The Bipartisan Rush to Bankrupt America and Screw Millennials


Over at David Stockman's Contra Corner, the former Reagan budget director recalls the time when the national debt was $1 a paltry $1 trillion. The year was 1981.

He writes:

In the great fiscal scheme of things, October 22, 1981 seems like only yesterday. That's the day the US public debt crossed the $1 trillion mark for the first time. It had taken the nation 74,984 days to get there (205 years). What prompts this reflection is that just a few days ago the national debt breached the $18 trillion mark; and the last trillion was added in hardly 365 days….

So in the fall of 1981 it was not merely the symbolic ignominy of crossing the trillion dollar national debt threshold for the first time that weighed on the White House. It was actually driven by fear that acquiescence in giant, permanent deficits would lead to economic ruin.

And by the standards of the past, where even Lyndon Johnson's infamous "guns and butter" deficit of 1968 had only amounted to 2.5% of GDP, the outlook was indeed dire. As I put it at the time, the nation faced 6% of GDP deficits "as far as the eye can see"."

Times have changed. In 2014, the debt reached $17.9 trillion, or over 100 percent of Gross Domestic Product, and will continue to grow. The good news is that we know what to do to shrink the debt to GDP ratio. Economists have shown that the best way to put our fiscal house in order is to adopt fiscal adjustment packages mainly consisting of spending cuts. We also know that the spending cuts that work the best are the ones that target entitlement programs (e.g., Social Security, Medicare, and Medicaid). However, you don't need economists to tell you that. A simple look at federal spending patterns reveals that entitlements are the drivers of the government's current and future debt.

The following chart shows per capita discretionary, mandatory, and net interest spending as a share of total per capita federal spending since 1962 (this is in real 2014 dollars). Rising government spending has largely been fueled by increases in mandatory spending, which includes the major entitlement programs.

Mercatus Center

As the chart shows, inflation-adjusted mandatory spending per capita skyrocketed from $1,124 in fiscal year 1962 to $6,634 today. Although the initial rise was sparked by the creation of Medicare and Medicaid under the administration of Lyndon Johnson, successive Democratic and Republican administrations pursued policies that fueled the growth in mandatory spending. And while mandatory spending per capita has dropped from its peak of $7,391 in fiscal year 2009 the decrease is only temporary. The aging of the baby boomer generation will worsen the ratio of people collecting benefits to people working to pay for those benefits.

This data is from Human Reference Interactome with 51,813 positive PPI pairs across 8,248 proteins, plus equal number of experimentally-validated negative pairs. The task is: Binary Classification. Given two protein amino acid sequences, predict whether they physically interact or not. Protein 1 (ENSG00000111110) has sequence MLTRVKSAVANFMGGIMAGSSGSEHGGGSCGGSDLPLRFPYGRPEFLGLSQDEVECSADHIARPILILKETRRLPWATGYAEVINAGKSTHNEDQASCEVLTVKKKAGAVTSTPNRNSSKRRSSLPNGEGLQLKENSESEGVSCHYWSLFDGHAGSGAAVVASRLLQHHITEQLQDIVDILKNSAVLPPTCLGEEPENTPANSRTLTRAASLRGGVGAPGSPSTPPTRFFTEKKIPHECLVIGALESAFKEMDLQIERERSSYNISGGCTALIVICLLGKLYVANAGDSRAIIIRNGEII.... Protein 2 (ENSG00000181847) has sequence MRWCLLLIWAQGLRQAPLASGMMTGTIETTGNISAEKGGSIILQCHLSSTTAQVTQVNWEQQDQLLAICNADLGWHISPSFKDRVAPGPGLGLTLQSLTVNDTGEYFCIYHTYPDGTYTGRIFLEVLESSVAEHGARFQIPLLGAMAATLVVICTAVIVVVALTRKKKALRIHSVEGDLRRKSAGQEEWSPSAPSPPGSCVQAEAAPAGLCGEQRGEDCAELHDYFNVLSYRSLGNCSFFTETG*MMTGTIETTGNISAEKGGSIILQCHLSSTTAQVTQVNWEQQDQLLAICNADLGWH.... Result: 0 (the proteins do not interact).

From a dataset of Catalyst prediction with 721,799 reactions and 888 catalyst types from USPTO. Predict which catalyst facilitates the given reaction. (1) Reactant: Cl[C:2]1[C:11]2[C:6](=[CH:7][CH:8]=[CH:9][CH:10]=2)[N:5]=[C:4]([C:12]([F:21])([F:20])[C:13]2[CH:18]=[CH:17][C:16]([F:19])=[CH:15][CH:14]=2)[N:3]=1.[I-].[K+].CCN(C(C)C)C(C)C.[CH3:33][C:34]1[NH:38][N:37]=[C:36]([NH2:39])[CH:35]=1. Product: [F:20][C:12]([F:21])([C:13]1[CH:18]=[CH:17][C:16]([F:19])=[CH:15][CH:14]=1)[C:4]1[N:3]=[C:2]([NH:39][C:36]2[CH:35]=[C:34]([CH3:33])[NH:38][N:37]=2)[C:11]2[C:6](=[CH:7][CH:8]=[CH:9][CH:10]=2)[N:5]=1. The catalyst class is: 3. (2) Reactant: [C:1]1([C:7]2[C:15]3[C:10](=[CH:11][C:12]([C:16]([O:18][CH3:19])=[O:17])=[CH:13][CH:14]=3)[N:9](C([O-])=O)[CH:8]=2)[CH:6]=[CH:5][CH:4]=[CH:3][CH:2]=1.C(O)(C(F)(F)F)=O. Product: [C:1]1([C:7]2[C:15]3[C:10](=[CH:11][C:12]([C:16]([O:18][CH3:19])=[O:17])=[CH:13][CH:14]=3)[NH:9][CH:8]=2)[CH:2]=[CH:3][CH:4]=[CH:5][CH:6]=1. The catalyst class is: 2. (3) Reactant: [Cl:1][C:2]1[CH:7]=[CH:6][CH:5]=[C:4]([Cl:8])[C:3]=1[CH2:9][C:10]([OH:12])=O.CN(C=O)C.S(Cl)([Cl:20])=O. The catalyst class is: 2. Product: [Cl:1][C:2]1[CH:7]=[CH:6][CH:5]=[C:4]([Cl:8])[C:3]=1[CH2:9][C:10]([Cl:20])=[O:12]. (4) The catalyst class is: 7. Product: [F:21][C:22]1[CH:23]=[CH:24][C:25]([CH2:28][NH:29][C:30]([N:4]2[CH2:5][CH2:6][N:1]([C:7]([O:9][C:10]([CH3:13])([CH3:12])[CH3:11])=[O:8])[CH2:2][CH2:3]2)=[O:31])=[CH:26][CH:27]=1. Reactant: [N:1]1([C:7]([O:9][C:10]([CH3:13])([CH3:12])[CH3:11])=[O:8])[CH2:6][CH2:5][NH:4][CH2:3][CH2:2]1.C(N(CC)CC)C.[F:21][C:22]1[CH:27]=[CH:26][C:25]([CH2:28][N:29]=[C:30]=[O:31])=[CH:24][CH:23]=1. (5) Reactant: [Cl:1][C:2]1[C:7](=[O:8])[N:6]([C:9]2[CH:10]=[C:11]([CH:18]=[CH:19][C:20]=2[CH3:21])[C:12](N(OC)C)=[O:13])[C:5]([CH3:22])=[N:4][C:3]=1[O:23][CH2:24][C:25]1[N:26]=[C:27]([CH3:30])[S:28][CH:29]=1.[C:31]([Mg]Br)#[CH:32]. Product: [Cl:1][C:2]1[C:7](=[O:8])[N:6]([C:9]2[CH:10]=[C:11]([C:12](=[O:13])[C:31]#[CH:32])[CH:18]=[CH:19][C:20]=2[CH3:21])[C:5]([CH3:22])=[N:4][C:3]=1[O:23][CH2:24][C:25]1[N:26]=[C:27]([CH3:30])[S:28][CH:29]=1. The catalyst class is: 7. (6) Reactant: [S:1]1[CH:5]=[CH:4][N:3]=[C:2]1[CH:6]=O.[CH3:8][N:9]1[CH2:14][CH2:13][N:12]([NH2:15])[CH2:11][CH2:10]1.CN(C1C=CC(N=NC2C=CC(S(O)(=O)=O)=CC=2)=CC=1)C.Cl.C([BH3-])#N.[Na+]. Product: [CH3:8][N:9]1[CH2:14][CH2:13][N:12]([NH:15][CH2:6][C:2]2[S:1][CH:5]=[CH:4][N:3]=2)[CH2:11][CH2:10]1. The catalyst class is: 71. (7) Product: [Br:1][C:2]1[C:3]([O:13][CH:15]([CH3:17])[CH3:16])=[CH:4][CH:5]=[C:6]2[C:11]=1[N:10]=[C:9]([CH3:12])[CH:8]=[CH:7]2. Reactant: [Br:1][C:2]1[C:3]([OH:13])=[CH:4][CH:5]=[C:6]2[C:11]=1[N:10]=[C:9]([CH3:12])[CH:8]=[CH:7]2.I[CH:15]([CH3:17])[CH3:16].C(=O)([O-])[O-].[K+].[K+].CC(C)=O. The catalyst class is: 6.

The good news, as I said, is that we know what should be done. The bad news is that neither party has the gumption to do it. Republicans, who have contributed handsomely to the explosion of entitlement spending, have become the party of Medicare. Even reform plans such as the one put forward by Rep. Paul Ryan (R-Wis.) wouldn't go into effect for a decade after passage. And since there is no way to prevent future Congresses from reneging on previously enacted reforms, one should place little faith in a plan that relies on policymakers holding the line in the long run.

But the need to tackle the federal government's unsustainable system of entitlement programs isn't just about dollars and cents. Indeed, the runaway federal entitlement state we have now is the inevitable outcome of the government assuming responsibility for the provision of healthcare and disability and retirement income security. Thus, our goal should be to extricate the federal government from involvement in such concerns rather "reforming" programs that should not exist in the first place. Unfortunately, that's a discussion and debate that nobody on Capitol Hill has the guts to initiate.